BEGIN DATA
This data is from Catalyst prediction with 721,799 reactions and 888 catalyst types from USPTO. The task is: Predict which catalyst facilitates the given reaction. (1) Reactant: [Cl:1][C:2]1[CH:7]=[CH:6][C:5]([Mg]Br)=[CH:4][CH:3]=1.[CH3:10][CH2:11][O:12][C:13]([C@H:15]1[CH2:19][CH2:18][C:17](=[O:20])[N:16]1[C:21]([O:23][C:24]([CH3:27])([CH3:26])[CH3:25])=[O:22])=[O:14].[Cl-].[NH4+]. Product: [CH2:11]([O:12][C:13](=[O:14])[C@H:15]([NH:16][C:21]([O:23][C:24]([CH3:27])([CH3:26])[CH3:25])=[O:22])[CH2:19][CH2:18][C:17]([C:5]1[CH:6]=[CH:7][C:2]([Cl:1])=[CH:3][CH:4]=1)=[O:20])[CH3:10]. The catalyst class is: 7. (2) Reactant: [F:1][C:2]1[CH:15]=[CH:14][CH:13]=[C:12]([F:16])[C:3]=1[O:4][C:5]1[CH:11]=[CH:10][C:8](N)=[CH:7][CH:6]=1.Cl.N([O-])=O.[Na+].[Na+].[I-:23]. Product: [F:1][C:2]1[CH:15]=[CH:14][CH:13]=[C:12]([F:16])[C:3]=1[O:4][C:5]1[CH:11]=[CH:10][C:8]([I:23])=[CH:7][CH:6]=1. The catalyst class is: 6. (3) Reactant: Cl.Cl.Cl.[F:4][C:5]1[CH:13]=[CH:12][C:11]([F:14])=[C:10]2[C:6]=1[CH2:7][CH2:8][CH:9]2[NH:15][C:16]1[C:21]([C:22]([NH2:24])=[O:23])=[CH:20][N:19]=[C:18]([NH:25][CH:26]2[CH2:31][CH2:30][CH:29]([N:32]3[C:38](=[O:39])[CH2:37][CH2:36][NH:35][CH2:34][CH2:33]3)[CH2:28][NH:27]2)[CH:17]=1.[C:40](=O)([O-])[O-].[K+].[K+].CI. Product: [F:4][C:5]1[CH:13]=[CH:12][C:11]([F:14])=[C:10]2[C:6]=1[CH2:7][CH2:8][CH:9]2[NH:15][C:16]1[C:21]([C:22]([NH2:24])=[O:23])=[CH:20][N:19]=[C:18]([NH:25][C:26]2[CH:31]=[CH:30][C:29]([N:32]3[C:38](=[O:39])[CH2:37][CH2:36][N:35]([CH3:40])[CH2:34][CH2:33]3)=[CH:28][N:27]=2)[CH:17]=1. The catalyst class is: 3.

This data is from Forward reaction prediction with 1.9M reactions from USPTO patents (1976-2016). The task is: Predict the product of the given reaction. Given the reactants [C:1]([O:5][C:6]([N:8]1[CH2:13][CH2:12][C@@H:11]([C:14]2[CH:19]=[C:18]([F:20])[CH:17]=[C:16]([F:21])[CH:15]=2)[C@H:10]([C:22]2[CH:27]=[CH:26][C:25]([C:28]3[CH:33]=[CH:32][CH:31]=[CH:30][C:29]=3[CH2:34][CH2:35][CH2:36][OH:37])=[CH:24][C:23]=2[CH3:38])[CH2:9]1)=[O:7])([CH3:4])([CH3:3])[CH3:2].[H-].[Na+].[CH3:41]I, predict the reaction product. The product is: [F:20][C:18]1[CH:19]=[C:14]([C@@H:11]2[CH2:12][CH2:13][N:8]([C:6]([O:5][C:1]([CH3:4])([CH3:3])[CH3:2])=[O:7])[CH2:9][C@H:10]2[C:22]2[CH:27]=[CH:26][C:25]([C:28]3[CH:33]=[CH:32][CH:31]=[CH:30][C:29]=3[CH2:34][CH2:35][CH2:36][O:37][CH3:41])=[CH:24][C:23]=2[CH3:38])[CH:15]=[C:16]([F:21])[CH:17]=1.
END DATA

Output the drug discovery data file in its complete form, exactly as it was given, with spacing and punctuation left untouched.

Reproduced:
This data is from Catalyst prediction with 721,799 reactions and 888 catalyst types from USPTO. The task is: Predict which catalyst facilitates the given reaction. (1) Reactant: [Cl:1][C:2]1[CH:7]=[CH:6][C:5]([Mg]Br)=[CH:4][CH:3]=1.[CH3:10][CH2:11][O:12][C:13]([C@H:15]1[CH2:19][CH2:18][C:17](=[O:20])[N:16]1[C:21]([O:23][C:24]([CH3:27])([CH3:26])[CH3:25])=[O:22])=[O:14].[Cl-].[NH4+]. Product: [CH2:11]([O:12][C:13](=[O:14])[C@H:15]([NH:16][C:21]([O:23][C:24]([CH3:27])([CH3:26])[CH3:25])=[O:22])[CH2:19][CH2:18][C:17]([C:5]1[CH:6]=[CH:7][C:2]([Cl:1])=[CH:3][CH:4]=1)=[O:20])[CH3:10]. The catalyst class is: 7. (2) Reactant: [F:1][C:2]1[CH:15]=[CH:14][CH:13]=[C:12]([F:16])[C:3]=1[O:4][C:5]1[CH:11]=[CH:10][C:8](N)=[CH:7][CH:6]=1.Cl.N([O-])=O.[Na+].[Na+].[I-:23]. Product: [F:1][C:2]1[CH:15]=[CH:14][CH:13]=[C:12]([F:16])[C:3]=1[O:4][C:5]1[CH:11]=[CH:10][C:8]([I:23])=[CH:7][CH:6]=1. The catalyst class is: 6. (3) Reactant: Cl.Cl.Cl.[F:4][C:5]1[CH:13]=[CH:12][C:11]([F:14])=[C:10]2[C:6]=1[CH2:7][CH2:8][CH:9]2[NH:15][C:16]1[C:21]([C:22]([NH2:24])=[O:23])=[CH:20][N:19]=[C:18]([NH:25][CH:26]2[CH2:31][CH2:30][CH:29]([N:32]3[C:38](=[O:39])[CH2:37][CH2:36][NH:35][CH2:34][CH2:33]3)[CH2:28][NH:27]2)[CH:17]=1.[C:40](=O)([O-])[O-].[K+].[K+].CI. Product: [F:4][C:5]1[CH:13]=[CH:12][C:11]([F:14])=[C:10]2[C:6]=1[CH2:7][CH2:8][CH:9]2[NH:15][C:16]1[C:21]([C:22]([NH2:24])=[O:23])=[CH:20][N:19]=[C:18]([NH:25][C:26]2[CH:31]=[CH:30][C:29]([N:32]3[C:38](=[O:39])[CH2:37][CH2:36][N:35]([CH3:40])[CH2:34][CH2:33]3)=[CH:28][N:27]=2)[CH:17]=1. The catalyst class is: 3.

This data is from Forward reaction prediction with 1.9M reactions from USPTO patents (1976-2016). The task is: Predict the product of the given reaction. Given the reactants [C:1]([O:5][C:6]([N:8]1[CH2:13][CH2:12][C@@H:11]([C:14]2[CH:19]=[C:18]([F:20])[CH:17]=[C:16]([F:21])[CH:15]=2)[C@H:10]([C:22]2[CH:27]=[CH:26][C:25]([C:28]3[CH:33]=[CH:32][CH:31]=[CH:30][C:29]=3[CH2:34][CH2:35][CH2:36][OH:37])=[CH:24][C:23]=2[CH3:38])[CH2:9]1)=[O:7])([CH3:4])([CH3:3])[CH3:2].[H-].[Na+].[CH3:41]I, predict the reaction product. The product is: [F:20][C:18]1[CH:19]=[C:14]([C@@H:11]2[CH2:12][CH2:13][N:8]([C:6]([O:5][C:1]([CH3:4])([CH3:3])[CH3:2])=[O:7])[CH2:9][C@H:10]2[C:22]2[CH:27]=[CH:26][C:25]([C:28]3[CH:33]=[CH:32][CH:31]=[CH:30][C:29]=3[CH2:34][CH2:35][CH2:36][O:37][CH3:41])=[CH:24][C:23]=2[CH3:38])[CH:15]=[C:16]([F:21])[CH:17]=1.